Surviving Seasonal Struggles
Coping with Living on Campus or Family Turmoil During The Holidays

Art by Ann McBride

at the end of the day

A poem by: Shaelee Singer

in the morning i see a text from you and i smile

but the smile quickly fades away with your complaints

i go out to breakfast and see a mom sitting in a booth with her daughter

they were laughing





why was that something i never got?

was i just not good enough?

was i born at the wrong time?

was i a mistake?


I’m strong

I’m intelligent 




At the end of the day I’m still the same little girl who cries and begs for love from her mother

The winter holidays that are celebrated nationally are commonly known for bringing families together and promoting spending quality time together with loved ones. Unfortunately, the holidays are not always a magical time for some people. There are students who have lost family members, have a hard relationship with family, or are unable to travel long distances. A lot of students stay in their dormitories or other living arrangements during winter break due to these difficult dynamics. Unfortunately there is not an exact number for how many students stay on campus over the break from PSU directly. Our campus’ population make up 5.6% of international students, 81.2% students from Oregon, 64.1% of students living in the Portland-metro area, and no percentages reported for out of state students shown on Portland State University’s website. It is hard to determine if all international students stay on campus over the break, and near impossible for out of state students because there are no numbers or percentages available to make an estimation.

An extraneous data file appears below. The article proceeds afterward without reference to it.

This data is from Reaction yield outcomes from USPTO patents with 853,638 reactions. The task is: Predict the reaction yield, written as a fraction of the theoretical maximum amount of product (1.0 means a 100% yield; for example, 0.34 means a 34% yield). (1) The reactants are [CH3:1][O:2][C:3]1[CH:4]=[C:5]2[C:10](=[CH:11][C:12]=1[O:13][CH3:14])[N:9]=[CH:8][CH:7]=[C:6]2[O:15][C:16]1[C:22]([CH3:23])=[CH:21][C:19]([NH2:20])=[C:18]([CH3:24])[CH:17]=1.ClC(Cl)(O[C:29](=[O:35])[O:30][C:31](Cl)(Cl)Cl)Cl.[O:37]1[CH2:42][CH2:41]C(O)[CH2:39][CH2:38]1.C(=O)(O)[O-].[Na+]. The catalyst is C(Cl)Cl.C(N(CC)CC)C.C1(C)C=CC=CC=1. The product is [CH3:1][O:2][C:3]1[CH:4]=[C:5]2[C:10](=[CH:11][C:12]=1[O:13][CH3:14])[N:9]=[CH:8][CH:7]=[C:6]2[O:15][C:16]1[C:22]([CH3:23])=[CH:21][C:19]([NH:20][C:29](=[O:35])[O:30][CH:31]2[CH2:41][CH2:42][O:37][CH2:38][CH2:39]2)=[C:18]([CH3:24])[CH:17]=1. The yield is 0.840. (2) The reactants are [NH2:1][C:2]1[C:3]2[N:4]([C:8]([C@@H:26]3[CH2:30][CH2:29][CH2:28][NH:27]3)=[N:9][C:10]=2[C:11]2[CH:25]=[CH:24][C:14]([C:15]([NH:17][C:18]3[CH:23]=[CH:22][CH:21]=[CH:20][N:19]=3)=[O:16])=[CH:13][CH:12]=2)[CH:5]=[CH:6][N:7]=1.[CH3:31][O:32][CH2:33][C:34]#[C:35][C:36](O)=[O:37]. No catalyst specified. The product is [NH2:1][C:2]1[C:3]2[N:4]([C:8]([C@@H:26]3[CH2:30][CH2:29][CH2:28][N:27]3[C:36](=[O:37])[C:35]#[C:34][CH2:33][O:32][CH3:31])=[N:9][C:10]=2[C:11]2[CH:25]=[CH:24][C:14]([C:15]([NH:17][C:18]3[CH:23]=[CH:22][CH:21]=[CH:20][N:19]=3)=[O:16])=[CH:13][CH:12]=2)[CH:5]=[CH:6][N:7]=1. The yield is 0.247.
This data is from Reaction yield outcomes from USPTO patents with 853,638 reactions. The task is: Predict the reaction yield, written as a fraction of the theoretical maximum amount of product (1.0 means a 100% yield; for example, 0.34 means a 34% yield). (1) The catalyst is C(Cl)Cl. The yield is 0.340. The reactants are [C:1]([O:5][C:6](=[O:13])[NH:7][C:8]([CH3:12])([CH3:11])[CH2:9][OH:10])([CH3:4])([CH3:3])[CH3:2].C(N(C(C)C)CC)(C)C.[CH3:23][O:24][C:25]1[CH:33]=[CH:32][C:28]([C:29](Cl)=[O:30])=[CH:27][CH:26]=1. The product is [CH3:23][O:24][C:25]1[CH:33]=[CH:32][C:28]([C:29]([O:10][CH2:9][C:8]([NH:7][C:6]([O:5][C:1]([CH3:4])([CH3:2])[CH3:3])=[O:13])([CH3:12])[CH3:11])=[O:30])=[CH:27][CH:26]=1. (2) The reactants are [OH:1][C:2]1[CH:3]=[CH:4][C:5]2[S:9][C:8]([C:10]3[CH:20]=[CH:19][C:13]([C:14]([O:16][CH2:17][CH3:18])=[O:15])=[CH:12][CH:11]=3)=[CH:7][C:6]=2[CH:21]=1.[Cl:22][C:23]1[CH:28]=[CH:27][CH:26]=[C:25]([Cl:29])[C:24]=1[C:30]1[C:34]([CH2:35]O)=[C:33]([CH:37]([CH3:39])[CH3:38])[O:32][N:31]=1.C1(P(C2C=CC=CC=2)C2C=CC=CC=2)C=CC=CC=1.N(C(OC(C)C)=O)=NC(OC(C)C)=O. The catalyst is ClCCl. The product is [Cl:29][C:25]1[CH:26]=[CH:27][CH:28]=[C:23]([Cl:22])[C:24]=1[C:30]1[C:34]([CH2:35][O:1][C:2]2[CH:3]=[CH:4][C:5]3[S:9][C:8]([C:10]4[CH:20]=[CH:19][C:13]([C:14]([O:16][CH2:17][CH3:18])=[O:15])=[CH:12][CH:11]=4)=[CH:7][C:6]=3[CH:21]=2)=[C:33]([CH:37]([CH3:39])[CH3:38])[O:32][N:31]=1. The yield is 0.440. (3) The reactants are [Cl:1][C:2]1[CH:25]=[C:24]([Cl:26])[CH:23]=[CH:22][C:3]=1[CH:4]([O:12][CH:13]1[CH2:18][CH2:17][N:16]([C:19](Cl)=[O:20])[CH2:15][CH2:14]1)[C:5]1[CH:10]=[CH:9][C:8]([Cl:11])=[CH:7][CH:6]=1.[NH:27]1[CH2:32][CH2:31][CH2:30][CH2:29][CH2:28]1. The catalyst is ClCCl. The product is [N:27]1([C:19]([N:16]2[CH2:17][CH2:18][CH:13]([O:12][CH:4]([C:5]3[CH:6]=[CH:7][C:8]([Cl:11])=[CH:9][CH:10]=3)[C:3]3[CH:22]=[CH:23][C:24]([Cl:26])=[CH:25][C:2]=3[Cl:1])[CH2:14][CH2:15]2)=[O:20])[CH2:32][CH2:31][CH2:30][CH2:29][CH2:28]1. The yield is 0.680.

The holidays can be a very emotional experience for some as it may bring up bad memories, or feelings of loneliness being away from family. It can be hard to see others be able to and spend quality time with their families or loved ones when their experience could be the complete opposite for them. A study conducted by the National Alliance on Mental Illness (NAMI) reveals, “64 percent of individuals living with a mental illness reported that their conditions worsened around the holidays” (Bommersbach 2023). For some students, being unable to travel and see family who are either out of state or abroad could feel very isolating. By being away from family during the holiday season could intensify feelings of cultural or traditional disconnection. This may cause people who go through this to question themselves about not abiding to what is ‘normal’ in society. Though, there are ways to combat isolating feelings by creating new traditions, choosing the people you want to spend the holidays with, volunteering to help those in need, or affirming yourself that any negative feelings you may be experiencing during this time are valid. It is a privilege for those who can say they are able to go to a welcoming home with family by their side. An article published by The Guardian, shares experiences from the author, Becca Bland that sympathizes with people, “who are estranged from their family, or those who don’t have a festive home to return to” (Bland 2014). This article gives readers a perspective from what it is like to be someone who struggles with family dysfunction during the holidays. As someone who has spent most of their holidays living on campus, it is definitely something that is a very isolating and depressing time of year for me. Though it does not mean that everyone who spends the holidays alone either on or off campus or who cannot see family is unhappy. There are a lot of people who just prefer to be alone on the holidays, or find a way to make the season enjoyable. Here are some ways to make your holidays more enjoyable if you are alone!: